What You Didn’t Plan for When Switching to Remote Work
As times are changing and more people are working remotely, you may be facing some challenges you weren’t expecting. Moving your work life and daily routine from the office to your home requires you to adopt different habits and a new mindset. You may not have been prepared for the change, or even known where to start. Here are some things you may not have planned for when switching to remote work.
Workspace Set Up
If working remotely came suddenly for you, you may not have had a dedicated workspace set up and ready for work. You might not have had the necessary equipment either, such as multiple computer monitors. It’s important to have a dedicated workspace just as you would at your office. A proper workspace promotes efficient and productive work, and minimizes distractions—especially when at home. Working without a desk and an ergonomic chair can cause you to feel unmotivated and even fatigued.
While in the workplace, you’re in close contact with colleagues and clients, permitting effective and regular communication. Working remotely means that this regular line of contact is interrupted—and it can cause some difficulties. You may not be able to get in contact with someone when you need to, and the information you require may get lost in the shuffle of busy days. You may also miss out on the daily conversations that update you on any information and developments. To avoid this, make sure to diligently take notes and follow up with colleagues as often as needed. They may be having the same issues as you!
Software That You Are Unfamiliar With
Working remotely requires certain software and apps that are designed to connect you with your colleagues, attend meetings, track travel expenses, manage your time and take notes. You may even need a mileage tracker app, too. If you’re unfamiliar with these programs, ranging from a mileage tracker app to a full-scale organizing operation, it can become overwhelming. Take your time and get familiar with each program and app—the learning curve won’t be as steep as you think.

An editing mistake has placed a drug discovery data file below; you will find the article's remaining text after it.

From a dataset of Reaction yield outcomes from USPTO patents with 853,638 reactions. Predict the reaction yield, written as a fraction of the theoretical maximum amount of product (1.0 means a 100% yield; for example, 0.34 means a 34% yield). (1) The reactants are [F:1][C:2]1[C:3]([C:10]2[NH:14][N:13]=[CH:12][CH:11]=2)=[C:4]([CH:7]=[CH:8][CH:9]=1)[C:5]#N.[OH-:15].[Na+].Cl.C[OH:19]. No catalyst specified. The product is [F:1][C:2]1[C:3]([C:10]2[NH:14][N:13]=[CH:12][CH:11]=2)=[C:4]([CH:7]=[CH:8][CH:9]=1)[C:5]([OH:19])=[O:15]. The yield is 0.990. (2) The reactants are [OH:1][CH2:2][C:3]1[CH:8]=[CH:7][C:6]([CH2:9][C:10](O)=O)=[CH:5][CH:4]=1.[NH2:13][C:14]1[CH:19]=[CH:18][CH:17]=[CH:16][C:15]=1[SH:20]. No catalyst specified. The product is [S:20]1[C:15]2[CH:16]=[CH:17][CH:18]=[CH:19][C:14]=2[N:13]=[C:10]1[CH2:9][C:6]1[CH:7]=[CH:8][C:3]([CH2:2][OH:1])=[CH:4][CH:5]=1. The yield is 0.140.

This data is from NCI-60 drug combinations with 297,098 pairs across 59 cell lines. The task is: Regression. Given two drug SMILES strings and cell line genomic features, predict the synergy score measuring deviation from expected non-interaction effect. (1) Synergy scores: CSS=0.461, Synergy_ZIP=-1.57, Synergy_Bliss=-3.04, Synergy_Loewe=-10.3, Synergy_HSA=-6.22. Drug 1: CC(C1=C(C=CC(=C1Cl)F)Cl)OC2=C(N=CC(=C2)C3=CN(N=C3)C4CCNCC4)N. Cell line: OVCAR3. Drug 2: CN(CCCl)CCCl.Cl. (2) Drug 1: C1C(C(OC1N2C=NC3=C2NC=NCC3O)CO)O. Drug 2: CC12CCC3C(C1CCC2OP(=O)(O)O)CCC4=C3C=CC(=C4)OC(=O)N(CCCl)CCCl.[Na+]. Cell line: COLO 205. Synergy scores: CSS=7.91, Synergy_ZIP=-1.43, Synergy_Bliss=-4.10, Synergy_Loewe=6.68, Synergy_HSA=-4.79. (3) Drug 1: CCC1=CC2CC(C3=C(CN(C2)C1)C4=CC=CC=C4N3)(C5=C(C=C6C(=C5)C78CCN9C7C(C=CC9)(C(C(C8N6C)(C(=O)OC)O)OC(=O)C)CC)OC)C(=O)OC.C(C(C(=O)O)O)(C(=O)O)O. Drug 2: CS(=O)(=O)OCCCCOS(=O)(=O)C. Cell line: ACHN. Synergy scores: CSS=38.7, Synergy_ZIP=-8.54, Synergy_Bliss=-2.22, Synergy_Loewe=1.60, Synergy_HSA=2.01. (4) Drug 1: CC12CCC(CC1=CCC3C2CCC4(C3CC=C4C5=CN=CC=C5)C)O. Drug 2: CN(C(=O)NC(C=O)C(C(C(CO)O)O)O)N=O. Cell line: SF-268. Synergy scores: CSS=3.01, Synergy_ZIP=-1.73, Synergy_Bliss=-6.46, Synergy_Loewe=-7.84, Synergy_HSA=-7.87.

Although technology is reliable most of the time, there are potential defects. When you experience any issues with technology at the office, there is usually someone around to help. When working remotely, however, you may not have access to this help if something goes unexpectedly wrong, and acquiring help remotely may be difficult. Ask your employer if they have a process in place to assist remote workers dealing with a tech problem. This is a very normal thing that can happen, and it’s important to know which steps to take in order to get the issue solved quickly.
Amount of Distractions
Remote work means you are open to many daily distractions. If you’re working from home, there are many potential distractions that could interrupt your day and productivity. Daily chores may be on your mind, and your family might be demanding your attention. While working on the computer, websites and social media may be tempting you to stray from your work. If you’re feeling unmotivated and fatigued, watching TV may seem more appealing than getting your work done. Deal with distractions by maintaining boundaries around your workspace and dedicating blocks of time to focused work. It will take a bit of discipline, but once you have it down you’ll feel like you’re back at the office.
Missing Out on Socialization
Working remotely may leave you feeling isolated, since you were probably surrounded by people at the office. Daily encounters and conversations with colleagues and clients are no longer possible, and you may also be missing out on social activities such as getting coffee or lunch together. Before isolating yourself even more, make sure to take breaks where you spend time with your family and friends—whether that’s on video chat or safely in-person. That way you can have a motivating socialization boost during your productive workday.